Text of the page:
Thursday, September 27, 2007

October 5: Memoirs of Martial Law



Join us for a night of theater and performances as we remember the 35th anniversary of the declaration of Martial Law in the Philippines.

Friday, October 5, 2007

Doors open at 6:30pm
Filipino Community Center
35 San Juan Ave.
(between Mission St. and Alemany St.)
San Francisco, CA

This is a FREE event!

The evening will feature a special performance by Pendong Aban Jr. of Asin, Bindlestiff's Movement Troupe will also perform along with ALAY, babae, and Anakbayan; together will present an adaptation of Augie Rivera's book entitled: Si Jhun-Jhun, Noong Bago Ideklara Ang Batas Militar

Sponsored by: BAYAN-USA, babae - San Francisco, Anakbayan - East Bay, League of Filipino Students - San Francisco State University

For more information, please call (415) 637-4129 or email

Monday, September 24, 2007

September 21, 2007

Professor Jose Maria Sison Addresses San Francisco Crowd on the 35th Anniversary of the Declaration of Martial Law in the Philippines

The 68-year old Political Prisoner under the Marcos Dictatorship Receives Accolades and Moral Support from the San Francisco Audience

San Francisco--The sense of anticipation steadily grew among over 75 participants at a forum hosted by BAYAN USA and International League of People's Struggle (ILPS) at the Manilatown Center in downtown San Francisco. They were about to have a question and answer session via internet audio chat from the Netherlands with the Philippine revolutionary leader Jose Maria Sison. Sison was arrested several weeks ago by Dutch authorities on trumped-up charges of murdering two-ex guerrilla fighters in the Philippines. Sison was released on September 13 after a Dutch court found no sufficient evidence linking him to the murders.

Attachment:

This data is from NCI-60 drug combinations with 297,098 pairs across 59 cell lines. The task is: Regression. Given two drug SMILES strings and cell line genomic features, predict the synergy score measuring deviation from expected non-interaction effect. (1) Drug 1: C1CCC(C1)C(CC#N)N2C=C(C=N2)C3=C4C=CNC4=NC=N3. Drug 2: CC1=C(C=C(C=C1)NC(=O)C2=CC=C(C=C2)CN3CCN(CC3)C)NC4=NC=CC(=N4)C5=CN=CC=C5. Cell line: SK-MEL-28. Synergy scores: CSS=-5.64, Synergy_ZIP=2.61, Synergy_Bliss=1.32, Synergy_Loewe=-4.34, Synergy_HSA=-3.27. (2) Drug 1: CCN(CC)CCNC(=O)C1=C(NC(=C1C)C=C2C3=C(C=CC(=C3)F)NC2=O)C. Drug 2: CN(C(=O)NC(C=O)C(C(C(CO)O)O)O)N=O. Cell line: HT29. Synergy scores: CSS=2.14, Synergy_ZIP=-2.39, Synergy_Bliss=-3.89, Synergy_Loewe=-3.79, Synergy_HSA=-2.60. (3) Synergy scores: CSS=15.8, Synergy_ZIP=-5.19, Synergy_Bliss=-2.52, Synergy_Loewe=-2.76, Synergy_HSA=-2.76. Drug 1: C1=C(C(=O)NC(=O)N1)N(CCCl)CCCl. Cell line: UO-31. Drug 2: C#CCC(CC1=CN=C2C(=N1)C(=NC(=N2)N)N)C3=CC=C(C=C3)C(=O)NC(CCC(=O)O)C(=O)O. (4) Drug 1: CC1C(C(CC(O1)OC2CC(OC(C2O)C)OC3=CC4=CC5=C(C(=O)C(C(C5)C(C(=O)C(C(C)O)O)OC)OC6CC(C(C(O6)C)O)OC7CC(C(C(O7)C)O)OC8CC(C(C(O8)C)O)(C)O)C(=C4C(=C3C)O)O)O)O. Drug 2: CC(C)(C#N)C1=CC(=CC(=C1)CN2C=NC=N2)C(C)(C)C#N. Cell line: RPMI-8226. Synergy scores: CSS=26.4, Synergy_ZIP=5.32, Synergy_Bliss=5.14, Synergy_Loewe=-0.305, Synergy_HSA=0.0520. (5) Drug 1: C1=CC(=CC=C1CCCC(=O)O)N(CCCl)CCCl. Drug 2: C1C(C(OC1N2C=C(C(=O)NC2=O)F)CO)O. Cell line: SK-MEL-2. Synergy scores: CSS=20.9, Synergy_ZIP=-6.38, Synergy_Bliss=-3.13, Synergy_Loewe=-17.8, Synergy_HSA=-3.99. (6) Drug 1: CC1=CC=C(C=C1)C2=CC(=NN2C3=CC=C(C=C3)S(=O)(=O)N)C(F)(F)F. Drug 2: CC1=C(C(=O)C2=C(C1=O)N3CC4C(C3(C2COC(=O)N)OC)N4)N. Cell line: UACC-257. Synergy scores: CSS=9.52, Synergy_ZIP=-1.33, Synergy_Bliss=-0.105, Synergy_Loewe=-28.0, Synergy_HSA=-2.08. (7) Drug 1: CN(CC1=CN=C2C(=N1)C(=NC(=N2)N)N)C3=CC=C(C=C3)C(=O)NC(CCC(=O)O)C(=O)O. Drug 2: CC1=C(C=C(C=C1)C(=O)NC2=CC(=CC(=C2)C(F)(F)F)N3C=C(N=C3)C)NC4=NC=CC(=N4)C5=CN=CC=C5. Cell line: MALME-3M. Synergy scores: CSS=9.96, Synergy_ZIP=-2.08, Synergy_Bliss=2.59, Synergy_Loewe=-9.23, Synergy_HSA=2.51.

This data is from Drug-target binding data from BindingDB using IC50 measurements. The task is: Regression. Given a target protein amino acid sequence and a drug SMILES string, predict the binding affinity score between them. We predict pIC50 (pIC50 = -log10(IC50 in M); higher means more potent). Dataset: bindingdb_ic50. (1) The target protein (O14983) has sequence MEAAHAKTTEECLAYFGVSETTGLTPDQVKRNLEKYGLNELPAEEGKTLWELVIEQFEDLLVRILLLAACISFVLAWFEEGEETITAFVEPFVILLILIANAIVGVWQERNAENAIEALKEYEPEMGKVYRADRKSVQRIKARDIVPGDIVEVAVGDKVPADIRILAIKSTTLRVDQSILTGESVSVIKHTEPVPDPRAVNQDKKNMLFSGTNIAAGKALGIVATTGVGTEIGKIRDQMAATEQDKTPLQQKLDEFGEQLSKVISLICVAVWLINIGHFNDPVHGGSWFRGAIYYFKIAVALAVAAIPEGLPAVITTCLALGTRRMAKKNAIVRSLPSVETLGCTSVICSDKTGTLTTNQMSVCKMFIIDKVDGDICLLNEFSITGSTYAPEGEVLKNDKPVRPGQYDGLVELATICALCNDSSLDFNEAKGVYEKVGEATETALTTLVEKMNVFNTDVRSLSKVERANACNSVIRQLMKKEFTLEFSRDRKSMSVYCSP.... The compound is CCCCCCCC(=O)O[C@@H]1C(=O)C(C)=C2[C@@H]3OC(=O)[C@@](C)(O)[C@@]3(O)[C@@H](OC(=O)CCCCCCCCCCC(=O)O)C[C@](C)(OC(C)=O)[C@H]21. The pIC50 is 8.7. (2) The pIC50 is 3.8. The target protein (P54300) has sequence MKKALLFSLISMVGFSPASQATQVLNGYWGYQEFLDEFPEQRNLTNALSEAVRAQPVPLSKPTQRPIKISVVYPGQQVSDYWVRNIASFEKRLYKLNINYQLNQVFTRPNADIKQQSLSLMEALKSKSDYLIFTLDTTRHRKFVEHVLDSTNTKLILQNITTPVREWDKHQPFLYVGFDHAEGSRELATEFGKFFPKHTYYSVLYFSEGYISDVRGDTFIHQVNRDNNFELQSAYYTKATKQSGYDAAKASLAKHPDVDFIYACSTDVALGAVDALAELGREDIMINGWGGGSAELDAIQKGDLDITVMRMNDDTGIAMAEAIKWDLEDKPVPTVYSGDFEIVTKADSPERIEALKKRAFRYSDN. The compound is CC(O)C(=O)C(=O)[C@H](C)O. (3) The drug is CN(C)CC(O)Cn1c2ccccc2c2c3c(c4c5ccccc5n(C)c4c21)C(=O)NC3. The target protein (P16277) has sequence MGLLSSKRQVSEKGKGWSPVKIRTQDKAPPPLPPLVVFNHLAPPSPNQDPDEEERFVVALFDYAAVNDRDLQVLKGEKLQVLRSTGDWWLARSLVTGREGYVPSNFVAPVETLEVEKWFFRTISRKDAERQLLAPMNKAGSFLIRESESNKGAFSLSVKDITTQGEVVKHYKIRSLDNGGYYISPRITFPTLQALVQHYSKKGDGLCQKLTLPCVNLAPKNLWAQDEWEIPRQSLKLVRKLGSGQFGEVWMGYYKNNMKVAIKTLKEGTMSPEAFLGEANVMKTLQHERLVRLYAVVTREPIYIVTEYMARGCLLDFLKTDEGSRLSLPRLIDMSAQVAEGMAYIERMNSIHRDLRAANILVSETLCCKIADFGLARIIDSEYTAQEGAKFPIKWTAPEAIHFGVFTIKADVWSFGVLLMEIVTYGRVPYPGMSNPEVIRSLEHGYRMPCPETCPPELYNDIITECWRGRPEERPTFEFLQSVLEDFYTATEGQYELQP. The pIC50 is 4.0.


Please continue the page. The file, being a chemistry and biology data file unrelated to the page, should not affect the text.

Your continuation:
The program titled Justice for JOMA, featured a new 20 minute film by Collision Course Video Productions. This video presented Sison's role in the resurgence of the Philippine national democratic movement in the late 60's, his nine years of imprisonment during the Marcos regime, the threats of his life that forced him into political exile in the Netherlands twenty years ago, and his view of the current crisis of the imperialist system.

Doug Norberg of ILPS spoke about Sison's work as chairperson of ILPS. Dave Pugh of ILPS suggested that a trigger for the arrest and detention of Sison may have been the stinging fact finding reports by Amnesty International, Human Rights Watch and by UN Special Rapporteur Philip Alston. The reports focused on the killings and forced disappearances of over 1,000 political activists in the Philippines that pointed to the involvement of the Philippine military.

Members of the local Filipino community read poems from Sison's collection of poetry "Prison and Beyond", and shared songs in Tagalog and English. San Francisco indie rock musician Sergio Robledo-Maderazo of From Monuments to Masses, spoke of Professor Sison's contributions as a cultural worker and artist.

Sison's voice appeared via live internet chat and answered a half dozen questions including whether he has ever grown tired of the attempts by the Philippine government to persecute him. Sison answered simply, "I thrive on struggle. The more they try to silence me, the more resolve I have to fight for peace and genuine democracy in our homeland."

In response to a question about the role of culture in the people's struggle, Sison said that visual art and music is often superior to political speeches: "Can you think of people memorizing a political speech the way they can learn dozens of revolutionary songs by heart?"

Sison called on people to "remain vigilant and militant" in defense of his political rights. Even after 17 days of solitary confinement and 7 days of intensive interrogation, Sison stated that the Dutch, Philippine and U.S. governments are still trying to silence him with the U.S. ambassador to the Philippines offering to help the Dutch government prosecute him, as well as the deployment of six Dutch intelligence agents sent to the Philippines to fabricate more "evidence" against him.

The charges against Sison have not yet been dropped. The Dutch prosecutor's office will appeal the decision to release him from detention at an upcoming hearing on September 26th. Sison faces no criminal charges of any kind in the Philippines. In fact, the same trumped up charges against Sison were dropped by the Philippine Supreme Court earlier this year.